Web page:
Cocaine Imported as Coffee Convicted Case

Two drug dealers jailed for importing cocaine mixed in coffee

Two men have been jailed for importing 1.4kg of cocaine which was mixed with coffee, following an investigation by the South East Regional Organised Crime Unit (SEROCU).

David Westwell, aged 45, of Pembroke Road, Salisbury pleaded guilty to one count of conspiracy to import class A drugs and was sentenced to six years’ imprisonment.

 Dean Bailey, aged 35 of Downton Road, Salisbury was found guilty of one count of conspiracy to import class A drugs and was sentenced to five years’ imprisonment.

Both men were sentenced on Thursday (14/12/2018) at Southampton Crown Court.

In August 2016 David Westwell registered a company with Companies House called ‘Coffee 4Me LTD’ of which he and Dean Bailey were Directors.

In September 2016 a shipment of five boxes of coffee were imported from Peru into the UK which had been labelled as ‘Coffee Arabica’ and addressed to Westwell’s home address. Officers from SEROCU were made aware of the shipment by the Peruvian authorities.

A search was carried out of Westwell’s home address and the consignment of five boxes was recovered by SEROCU officers. The cocaine had been removed from the boxes before delivery to the address, which had a potential street value of up to £169,000.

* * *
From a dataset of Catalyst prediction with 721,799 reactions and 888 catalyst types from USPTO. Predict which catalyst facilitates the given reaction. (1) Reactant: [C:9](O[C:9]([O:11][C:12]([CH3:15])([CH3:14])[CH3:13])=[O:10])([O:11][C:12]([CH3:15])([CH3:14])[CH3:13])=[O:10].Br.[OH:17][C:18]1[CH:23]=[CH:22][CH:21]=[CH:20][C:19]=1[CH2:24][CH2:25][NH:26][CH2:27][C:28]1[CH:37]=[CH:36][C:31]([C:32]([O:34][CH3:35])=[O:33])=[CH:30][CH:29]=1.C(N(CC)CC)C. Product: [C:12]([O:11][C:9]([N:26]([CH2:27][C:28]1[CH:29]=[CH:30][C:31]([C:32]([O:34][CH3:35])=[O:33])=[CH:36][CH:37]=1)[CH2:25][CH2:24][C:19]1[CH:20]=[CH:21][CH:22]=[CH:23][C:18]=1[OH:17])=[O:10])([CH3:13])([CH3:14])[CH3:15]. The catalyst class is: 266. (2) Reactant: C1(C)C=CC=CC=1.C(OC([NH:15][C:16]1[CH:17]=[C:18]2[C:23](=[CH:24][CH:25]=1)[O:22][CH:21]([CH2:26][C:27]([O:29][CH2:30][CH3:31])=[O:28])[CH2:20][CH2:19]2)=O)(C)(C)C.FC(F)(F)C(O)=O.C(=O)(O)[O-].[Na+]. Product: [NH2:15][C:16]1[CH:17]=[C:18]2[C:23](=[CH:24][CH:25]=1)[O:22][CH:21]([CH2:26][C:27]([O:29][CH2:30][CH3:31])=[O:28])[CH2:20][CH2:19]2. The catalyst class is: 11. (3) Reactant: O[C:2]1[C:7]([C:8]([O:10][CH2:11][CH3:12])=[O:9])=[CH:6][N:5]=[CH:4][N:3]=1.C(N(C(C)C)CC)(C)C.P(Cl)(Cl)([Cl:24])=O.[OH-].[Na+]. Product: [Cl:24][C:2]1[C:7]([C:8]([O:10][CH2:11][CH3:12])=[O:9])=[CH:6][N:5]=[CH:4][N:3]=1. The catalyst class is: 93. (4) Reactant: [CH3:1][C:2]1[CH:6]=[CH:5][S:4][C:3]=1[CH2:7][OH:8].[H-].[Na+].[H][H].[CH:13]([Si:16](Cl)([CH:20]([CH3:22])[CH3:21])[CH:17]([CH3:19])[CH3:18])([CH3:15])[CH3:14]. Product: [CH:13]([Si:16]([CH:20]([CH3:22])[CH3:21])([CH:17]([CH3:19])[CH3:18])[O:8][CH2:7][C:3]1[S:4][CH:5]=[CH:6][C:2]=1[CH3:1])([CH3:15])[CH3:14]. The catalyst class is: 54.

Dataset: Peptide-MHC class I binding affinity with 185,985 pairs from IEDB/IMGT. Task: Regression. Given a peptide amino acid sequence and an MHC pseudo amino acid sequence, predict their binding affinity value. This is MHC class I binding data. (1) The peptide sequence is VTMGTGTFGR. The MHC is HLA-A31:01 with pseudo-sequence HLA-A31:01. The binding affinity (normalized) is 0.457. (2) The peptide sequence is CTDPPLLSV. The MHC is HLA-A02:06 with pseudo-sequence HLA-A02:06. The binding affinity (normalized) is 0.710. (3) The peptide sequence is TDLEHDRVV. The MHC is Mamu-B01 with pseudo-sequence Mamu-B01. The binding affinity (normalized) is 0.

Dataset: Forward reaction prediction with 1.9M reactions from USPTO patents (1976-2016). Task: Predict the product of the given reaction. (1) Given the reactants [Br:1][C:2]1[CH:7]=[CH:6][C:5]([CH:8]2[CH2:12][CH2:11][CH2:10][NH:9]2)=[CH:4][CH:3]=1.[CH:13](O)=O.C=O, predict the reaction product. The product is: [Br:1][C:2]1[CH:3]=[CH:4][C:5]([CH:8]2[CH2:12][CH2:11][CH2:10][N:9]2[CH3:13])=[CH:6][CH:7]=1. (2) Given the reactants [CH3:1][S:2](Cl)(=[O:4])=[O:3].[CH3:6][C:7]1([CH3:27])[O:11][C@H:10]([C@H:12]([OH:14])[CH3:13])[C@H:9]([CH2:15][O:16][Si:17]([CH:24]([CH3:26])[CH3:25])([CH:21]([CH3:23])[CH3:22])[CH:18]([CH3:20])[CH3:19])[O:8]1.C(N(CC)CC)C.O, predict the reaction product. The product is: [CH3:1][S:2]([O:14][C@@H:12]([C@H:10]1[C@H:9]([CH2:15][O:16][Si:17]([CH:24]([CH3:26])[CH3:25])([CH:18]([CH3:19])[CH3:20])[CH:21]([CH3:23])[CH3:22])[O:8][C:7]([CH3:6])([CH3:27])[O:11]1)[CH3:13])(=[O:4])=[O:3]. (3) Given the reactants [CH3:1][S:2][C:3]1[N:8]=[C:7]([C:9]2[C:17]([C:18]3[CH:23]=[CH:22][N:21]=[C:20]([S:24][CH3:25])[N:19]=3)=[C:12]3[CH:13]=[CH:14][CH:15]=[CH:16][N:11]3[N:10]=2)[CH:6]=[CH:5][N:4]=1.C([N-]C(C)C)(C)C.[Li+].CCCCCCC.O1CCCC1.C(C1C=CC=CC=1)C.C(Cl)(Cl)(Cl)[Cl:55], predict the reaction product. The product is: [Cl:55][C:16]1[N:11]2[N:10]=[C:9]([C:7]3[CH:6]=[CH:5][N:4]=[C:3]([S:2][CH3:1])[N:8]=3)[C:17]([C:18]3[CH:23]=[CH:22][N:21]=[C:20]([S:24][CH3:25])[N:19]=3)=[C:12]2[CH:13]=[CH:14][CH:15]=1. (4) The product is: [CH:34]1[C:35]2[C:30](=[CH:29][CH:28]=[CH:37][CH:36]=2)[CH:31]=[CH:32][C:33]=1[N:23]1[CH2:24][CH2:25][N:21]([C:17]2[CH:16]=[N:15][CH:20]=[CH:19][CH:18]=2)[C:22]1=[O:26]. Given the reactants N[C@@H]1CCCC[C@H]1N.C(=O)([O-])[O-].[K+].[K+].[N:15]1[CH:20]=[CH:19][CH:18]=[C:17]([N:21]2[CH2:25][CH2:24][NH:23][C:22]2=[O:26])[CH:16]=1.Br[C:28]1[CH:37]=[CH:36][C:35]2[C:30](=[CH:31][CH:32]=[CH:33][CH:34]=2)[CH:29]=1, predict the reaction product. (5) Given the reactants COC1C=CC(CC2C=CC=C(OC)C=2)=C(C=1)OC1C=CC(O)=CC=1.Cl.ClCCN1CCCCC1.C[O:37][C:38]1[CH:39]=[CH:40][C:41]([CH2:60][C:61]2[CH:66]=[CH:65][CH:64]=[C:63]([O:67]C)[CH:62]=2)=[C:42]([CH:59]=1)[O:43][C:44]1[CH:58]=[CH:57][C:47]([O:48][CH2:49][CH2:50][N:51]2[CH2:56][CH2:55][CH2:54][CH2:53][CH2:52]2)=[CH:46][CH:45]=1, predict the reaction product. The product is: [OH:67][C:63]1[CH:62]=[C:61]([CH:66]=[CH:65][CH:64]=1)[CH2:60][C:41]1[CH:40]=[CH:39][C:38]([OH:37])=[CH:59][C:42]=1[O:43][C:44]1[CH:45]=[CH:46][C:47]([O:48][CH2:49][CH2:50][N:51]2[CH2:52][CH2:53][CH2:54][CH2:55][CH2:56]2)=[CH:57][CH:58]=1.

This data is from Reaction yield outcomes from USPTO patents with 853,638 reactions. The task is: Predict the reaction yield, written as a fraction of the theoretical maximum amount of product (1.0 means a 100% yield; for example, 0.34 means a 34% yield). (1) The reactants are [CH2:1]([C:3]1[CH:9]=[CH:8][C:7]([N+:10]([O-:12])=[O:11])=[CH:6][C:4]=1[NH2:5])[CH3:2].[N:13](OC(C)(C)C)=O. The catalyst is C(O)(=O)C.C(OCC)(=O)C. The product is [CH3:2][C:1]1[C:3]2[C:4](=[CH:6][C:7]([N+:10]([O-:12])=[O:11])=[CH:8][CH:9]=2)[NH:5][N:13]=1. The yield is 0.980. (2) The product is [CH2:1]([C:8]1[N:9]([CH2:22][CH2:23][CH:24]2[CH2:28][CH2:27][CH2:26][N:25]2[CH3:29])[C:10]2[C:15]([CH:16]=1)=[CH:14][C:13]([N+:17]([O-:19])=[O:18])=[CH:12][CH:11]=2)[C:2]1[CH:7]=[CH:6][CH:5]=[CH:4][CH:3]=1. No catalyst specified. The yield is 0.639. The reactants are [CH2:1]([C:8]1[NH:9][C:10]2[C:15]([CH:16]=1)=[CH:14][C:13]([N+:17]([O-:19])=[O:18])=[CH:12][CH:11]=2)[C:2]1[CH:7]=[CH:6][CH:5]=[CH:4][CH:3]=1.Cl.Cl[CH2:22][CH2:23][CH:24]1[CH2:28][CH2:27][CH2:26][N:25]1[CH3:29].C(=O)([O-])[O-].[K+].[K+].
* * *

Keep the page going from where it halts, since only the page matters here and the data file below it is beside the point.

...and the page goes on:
At the time of David Westwell’s initial arrest in September 2016, he was on trial at Winchester Crown Court for an unconnected fraud offence. He was subsequently found guilty of the fraud offence and on 22nd September 2016 he received a 42 month custodial sentence for the fraud. His six year sentence is to run consecutively.

“The sentences send out a clear message to anyone involved in the importation and supply of drugs; you will be caught and brought before the courts.

“This seizure and the convictions has stopped a significant quantity of cocaine from being dealt on the streets of the UK.

“The arrest is a fantastic example of detectives from the South East Regional Organised Crime Unit work closely alongside international agencies to speedily take action against those trying to bring class A drugs into the UK.

“Smugglers continue to try more sophisticated ways of concealing drugs to get them into this country but as this case proves we are one step ahead. We have dedicated teams working around the clock to track down those people who try to do this and bring them to justice.”

Detective Inspector Neil Cripps, SEROCU Investigations team

Anyone who has any information about drugs in their area should call police on 101 or the independent charity Crimestoppers anonymously on 0800 555 111.